Oracle has given its CEO, one of the wealthiest men in the world, a big 24 percent raise.
In 2011, Larry Ellison raked in $77.6 million in total compensation, mostly in stock options. In its fiscal 2012, Ellison’s pay jumped to $90.7 million, according to the company's annual proxy statement filed to the the SEC today.
The pay isn't a total gimme to Ellison, who is a cofounder, CEO and chairman. A chunk of the stock options granted to him – 7 million – let him buy Oracle stock at $32.43 a share. These were granted in June, 2011 and they've been mostly under water with the stock trading below $32 since then. It crested the $33 mark on Sept. 18 but didn't stay there long.
That hasn't hurt him much. He also has millions of options that he can buy for $21 or less.
He earned himself some $31.7 million by exercising some 2.2 million of his options last year.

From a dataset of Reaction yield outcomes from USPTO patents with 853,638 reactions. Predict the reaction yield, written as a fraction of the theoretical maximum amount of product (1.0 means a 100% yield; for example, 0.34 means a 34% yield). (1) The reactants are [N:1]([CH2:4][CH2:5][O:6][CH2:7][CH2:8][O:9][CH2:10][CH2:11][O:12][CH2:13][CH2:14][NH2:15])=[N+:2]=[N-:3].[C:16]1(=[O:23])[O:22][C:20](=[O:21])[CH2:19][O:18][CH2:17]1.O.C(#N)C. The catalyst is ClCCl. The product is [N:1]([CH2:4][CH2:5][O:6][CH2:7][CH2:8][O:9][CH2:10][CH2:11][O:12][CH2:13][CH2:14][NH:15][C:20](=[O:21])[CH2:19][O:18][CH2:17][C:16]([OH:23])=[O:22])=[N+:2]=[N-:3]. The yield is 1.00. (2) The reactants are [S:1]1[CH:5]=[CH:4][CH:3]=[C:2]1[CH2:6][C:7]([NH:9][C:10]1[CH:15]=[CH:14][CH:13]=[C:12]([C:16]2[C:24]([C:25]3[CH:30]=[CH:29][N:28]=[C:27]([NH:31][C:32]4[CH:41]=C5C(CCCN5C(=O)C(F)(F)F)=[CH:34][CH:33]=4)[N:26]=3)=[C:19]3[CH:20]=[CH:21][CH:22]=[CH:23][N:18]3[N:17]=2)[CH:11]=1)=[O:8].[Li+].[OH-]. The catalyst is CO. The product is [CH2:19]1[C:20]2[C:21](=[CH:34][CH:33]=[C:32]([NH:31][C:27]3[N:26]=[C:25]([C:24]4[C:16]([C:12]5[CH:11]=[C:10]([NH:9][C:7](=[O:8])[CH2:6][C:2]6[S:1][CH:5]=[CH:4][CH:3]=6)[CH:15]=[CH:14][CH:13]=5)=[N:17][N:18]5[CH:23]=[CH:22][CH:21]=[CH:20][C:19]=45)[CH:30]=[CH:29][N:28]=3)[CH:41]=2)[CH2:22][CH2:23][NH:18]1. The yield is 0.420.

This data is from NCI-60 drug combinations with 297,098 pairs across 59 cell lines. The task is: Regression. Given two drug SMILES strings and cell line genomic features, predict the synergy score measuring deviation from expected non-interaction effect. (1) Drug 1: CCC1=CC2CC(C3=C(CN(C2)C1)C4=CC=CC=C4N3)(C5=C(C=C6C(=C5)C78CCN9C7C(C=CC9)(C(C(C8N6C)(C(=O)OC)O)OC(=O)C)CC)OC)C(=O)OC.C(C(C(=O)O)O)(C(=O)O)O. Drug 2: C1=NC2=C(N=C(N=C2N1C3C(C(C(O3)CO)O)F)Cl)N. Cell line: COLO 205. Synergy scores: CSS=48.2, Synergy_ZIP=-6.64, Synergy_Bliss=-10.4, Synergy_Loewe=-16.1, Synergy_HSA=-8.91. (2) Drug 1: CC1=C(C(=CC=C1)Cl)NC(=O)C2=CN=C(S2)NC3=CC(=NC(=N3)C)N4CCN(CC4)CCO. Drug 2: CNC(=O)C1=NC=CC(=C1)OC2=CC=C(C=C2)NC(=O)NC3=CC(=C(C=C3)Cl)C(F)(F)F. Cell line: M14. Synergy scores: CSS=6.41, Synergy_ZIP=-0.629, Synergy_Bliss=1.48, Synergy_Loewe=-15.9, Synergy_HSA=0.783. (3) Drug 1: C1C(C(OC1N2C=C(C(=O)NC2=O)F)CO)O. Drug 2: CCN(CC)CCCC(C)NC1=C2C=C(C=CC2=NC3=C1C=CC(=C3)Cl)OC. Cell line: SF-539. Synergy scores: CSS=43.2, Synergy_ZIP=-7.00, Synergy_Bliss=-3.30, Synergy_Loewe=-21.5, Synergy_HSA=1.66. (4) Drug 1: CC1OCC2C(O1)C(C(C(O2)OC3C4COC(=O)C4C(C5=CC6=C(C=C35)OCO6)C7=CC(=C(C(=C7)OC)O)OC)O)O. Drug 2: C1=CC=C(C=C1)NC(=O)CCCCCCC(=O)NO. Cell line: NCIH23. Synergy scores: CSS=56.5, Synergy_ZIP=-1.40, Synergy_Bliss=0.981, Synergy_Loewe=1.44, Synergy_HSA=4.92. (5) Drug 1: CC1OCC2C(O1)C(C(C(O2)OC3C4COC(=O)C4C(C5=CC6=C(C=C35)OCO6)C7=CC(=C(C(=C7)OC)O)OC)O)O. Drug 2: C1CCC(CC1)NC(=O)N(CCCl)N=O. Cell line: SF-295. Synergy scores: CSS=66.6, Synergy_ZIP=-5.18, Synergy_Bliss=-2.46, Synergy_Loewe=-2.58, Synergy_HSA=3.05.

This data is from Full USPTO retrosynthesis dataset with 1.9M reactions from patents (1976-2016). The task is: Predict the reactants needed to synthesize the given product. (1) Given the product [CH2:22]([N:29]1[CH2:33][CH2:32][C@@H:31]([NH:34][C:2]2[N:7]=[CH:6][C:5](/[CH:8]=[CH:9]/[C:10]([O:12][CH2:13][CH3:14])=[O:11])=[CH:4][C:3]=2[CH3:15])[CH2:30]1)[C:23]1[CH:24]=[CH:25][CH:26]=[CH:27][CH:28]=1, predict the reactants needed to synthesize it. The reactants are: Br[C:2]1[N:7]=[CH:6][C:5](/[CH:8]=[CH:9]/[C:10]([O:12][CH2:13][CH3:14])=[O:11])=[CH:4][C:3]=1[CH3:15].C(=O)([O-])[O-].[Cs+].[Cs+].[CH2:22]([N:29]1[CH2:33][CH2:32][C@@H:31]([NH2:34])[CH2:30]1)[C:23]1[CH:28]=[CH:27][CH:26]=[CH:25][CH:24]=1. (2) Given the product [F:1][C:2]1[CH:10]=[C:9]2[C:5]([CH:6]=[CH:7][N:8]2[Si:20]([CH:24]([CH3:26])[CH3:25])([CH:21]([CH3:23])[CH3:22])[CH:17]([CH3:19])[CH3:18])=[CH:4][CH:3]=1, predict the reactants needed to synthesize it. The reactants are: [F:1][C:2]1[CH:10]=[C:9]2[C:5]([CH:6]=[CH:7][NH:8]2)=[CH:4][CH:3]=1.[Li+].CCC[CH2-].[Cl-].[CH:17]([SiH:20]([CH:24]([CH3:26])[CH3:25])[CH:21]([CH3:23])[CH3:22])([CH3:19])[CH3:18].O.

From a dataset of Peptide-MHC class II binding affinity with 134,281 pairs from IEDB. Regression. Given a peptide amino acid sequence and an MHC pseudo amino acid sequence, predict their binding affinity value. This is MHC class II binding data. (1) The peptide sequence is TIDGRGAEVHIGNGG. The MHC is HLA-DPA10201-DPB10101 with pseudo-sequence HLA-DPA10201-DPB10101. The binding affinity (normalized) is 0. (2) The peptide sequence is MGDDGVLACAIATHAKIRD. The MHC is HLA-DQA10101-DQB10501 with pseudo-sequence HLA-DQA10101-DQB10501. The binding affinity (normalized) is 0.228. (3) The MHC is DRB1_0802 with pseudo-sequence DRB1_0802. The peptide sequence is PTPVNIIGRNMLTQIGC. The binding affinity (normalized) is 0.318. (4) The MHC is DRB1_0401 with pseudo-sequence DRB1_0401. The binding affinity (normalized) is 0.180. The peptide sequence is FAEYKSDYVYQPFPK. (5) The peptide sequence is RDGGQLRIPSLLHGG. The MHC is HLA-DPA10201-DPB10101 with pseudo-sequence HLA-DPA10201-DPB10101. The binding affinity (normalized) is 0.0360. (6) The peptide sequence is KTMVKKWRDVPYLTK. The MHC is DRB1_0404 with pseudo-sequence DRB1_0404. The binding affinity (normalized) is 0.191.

Ellison's pay also included an $8.4 million bonus, but it was only half of what he could have earned under the bonus plan. Oracle also picks up a $1.5 million tab for his security guards.
And his $1 salary.
So, is Ellison worth it? Maybe so.
Last week, Oracle reported that net income rose 17 percent to $9.98 billion in its 2012 fiscal year.
Not that Oracle doesn't have its weaknesses, but Ellison seems to have a reasonable plan for them. For instance, Oracle's big bet on a thriving hardware business has been sketchy, with revenues declining but the overall hardware business is profitable.
Oracle has so far missed the boat on cloud computing. But enterprises are not ready to yank out their databases and replace them with cloud alternatives, or even other new tech, like "No SQL" databases. That won't happen for years, maybe decades. Meanwhile Ellison is ramping Oracle up to be a cloud player, and still has plenty of time to figure it all out.
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